The Pittsburgh School District has approved a controversial policy that provides a “balanced approach” to pressing issues. Under the new rules in Norwin School District, teachers can discuss controversial topics, but should avoid “indoctrinating” students. Proponents believe the rules protect against teaching critical theory of race, which is commonly intended for law students at the graduate level, while those who oppose it say such policies will have a blatant impact on Norwin’s faculty. (Full disclosure: I consulted with Norwin on art education with culture in mind in the previous role.)

This was just the latest example of an increasingly tense educational environment at both the regional and national levels, characterized by sharp board meetings and student departures. Although much of the hostility was originally aimed at mandate masks and other mitigation measures COVID, conservative parents and council members are increasingly uniting around the CRT as their main issue. In several educational institutions, councils have adopted policies like Norwin that limit the ability of teachers to discuss topics through the prism of racial justice.

The question began to pop up last July, when the Sevicli Academy, a private school, fired several teachers and administrators including his head on diversity, equity and inclusion after the parent group put significant pressure. Students in the academy have since held several protestssaying the school has created a culture of fear and now refuses to listen to students and parents of color. In August, the school district of Mars adopted “amendment to patriotism” which explicitly forbade teaching anything that might cause students “guilt or suffering” because of race, gender, or sexuality.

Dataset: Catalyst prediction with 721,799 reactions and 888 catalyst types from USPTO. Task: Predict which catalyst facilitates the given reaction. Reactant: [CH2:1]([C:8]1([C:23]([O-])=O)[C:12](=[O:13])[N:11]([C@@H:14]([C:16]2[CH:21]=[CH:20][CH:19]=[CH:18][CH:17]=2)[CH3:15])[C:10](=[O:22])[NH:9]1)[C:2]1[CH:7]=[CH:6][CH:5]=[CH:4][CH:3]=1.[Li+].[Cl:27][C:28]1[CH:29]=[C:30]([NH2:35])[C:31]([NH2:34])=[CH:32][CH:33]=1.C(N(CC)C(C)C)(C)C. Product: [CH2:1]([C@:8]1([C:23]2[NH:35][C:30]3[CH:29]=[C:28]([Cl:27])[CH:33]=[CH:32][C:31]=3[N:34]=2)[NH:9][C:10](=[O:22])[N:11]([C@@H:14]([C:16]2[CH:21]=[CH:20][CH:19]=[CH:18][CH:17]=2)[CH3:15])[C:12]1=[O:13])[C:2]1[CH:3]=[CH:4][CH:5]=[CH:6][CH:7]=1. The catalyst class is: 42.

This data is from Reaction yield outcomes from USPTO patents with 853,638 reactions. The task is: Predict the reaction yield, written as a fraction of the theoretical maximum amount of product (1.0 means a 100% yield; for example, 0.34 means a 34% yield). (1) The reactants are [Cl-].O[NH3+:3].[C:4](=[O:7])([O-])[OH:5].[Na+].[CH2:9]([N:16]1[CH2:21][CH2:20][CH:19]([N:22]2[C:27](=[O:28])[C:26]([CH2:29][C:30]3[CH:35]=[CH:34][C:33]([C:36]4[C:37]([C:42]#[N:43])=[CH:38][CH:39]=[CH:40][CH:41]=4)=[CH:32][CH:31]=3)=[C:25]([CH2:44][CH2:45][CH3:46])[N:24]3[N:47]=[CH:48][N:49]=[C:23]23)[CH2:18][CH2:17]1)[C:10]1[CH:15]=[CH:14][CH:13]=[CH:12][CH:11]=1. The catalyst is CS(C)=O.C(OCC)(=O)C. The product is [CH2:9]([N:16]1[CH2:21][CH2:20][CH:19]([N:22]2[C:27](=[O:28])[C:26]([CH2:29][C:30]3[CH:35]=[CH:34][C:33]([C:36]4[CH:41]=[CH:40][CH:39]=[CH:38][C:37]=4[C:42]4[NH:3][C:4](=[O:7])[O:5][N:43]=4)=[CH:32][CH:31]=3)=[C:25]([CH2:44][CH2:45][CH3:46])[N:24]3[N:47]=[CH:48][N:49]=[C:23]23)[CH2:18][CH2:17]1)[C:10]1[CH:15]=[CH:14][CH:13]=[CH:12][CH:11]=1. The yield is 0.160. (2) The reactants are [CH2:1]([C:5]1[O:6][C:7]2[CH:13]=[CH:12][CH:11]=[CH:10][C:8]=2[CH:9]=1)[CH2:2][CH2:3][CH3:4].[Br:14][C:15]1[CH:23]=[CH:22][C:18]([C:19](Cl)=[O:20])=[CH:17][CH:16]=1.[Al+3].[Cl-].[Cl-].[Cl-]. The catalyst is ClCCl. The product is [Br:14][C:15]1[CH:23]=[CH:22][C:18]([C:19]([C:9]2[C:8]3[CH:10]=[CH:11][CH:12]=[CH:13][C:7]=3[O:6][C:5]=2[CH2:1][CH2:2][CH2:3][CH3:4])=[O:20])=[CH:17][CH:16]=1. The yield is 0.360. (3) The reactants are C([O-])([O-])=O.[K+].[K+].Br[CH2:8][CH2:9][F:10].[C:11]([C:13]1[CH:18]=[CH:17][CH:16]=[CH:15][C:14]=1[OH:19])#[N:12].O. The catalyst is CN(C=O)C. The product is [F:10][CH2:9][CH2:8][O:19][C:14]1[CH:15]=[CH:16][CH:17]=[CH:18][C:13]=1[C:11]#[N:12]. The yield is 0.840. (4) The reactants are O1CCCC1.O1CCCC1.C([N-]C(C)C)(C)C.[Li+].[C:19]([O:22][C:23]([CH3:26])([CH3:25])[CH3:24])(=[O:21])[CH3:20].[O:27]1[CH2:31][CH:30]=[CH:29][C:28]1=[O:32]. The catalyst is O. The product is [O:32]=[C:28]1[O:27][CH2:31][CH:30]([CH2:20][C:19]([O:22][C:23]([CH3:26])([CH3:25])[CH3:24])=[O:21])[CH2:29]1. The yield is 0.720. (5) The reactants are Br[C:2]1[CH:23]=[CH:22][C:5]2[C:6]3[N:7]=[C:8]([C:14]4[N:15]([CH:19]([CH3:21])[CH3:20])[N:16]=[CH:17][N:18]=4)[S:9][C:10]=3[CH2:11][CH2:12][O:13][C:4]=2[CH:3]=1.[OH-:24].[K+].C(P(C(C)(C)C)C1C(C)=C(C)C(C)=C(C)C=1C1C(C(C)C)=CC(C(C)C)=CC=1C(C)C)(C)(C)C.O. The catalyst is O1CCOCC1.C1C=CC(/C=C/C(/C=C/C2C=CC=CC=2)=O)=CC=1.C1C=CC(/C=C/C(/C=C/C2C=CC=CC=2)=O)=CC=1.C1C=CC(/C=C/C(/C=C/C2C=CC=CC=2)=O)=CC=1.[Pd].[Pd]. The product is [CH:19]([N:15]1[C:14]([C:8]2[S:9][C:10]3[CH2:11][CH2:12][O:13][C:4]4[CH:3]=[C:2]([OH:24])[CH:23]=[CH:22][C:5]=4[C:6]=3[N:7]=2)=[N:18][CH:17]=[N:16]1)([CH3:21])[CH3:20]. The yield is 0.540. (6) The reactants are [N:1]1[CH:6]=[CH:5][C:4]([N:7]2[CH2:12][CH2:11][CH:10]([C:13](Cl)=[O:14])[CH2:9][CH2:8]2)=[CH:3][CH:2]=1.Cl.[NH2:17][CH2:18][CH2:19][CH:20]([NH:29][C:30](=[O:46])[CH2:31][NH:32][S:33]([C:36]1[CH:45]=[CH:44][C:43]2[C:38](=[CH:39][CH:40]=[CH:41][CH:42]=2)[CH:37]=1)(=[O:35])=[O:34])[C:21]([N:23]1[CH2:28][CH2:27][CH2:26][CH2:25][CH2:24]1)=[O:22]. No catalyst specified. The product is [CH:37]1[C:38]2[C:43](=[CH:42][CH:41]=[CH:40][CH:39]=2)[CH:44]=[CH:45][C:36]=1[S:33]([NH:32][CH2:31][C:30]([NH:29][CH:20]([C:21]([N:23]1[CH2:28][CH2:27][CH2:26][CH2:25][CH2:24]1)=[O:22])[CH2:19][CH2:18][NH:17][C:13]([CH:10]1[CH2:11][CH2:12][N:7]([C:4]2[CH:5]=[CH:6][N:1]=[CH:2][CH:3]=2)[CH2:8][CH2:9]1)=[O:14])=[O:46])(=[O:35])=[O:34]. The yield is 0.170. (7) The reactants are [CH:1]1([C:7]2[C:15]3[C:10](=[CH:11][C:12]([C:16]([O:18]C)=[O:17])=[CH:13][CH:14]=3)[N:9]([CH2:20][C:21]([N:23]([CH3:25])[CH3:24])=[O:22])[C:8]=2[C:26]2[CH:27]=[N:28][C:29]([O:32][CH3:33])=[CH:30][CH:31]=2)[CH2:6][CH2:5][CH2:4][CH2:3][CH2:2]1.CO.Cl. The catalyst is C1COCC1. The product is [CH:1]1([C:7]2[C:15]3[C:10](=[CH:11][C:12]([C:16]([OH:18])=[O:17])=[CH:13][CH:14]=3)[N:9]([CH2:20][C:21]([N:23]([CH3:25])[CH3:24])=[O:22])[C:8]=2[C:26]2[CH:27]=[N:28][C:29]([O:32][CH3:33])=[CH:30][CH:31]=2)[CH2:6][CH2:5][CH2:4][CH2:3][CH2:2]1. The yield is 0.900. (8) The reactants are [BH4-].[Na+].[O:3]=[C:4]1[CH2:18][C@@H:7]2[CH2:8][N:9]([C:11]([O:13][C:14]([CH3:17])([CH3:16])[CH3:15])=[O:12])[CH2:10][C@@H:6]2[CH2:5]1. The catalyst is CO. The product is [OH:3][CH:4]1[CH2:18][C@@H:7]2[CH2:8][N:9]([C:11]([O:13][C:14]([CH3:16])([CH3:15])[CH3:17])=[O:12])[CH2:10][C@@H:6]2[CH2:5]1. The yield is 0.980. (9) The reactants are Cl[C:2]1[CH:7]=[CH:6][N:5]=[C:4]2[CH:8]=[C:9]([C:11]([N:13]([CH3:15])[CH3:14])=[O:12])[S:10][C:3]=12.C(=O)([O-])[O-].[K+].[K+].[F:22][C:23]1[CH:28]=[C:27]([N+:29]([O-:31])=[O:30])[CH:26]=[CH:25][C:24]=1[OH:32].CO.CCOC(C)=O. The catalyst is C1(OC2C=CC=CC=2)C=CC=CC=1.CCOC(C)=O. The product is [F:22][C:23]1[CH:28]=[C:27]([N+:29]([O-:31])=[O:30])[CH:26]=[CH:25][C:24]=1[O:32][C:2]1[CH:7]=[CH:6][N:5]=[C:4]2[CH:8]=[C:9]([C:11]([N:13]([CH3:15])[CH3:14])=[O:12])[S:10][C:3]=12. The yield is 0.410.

Meanwhile, Grove City College, a private Christian school, has become the first local example of a higher education institution that openly opposes the CRT. College conducted a special investigation in this matter, and his council issued a statement condemning the theory. According to the results of the investigation, a report was published on April 13 recommends changing coursework perceived as CRT-related. Grove City students more than 90 percent white.

It is unlikely that the problem will disappear soon. Now many parents are facing a variety of solutions, including how to resolve disputes with their children, who to elect to local school boards and even whether to remove their children from schools by adopting policies with which they disagree. Other problems like increase in school fights did not make these decisions easier.

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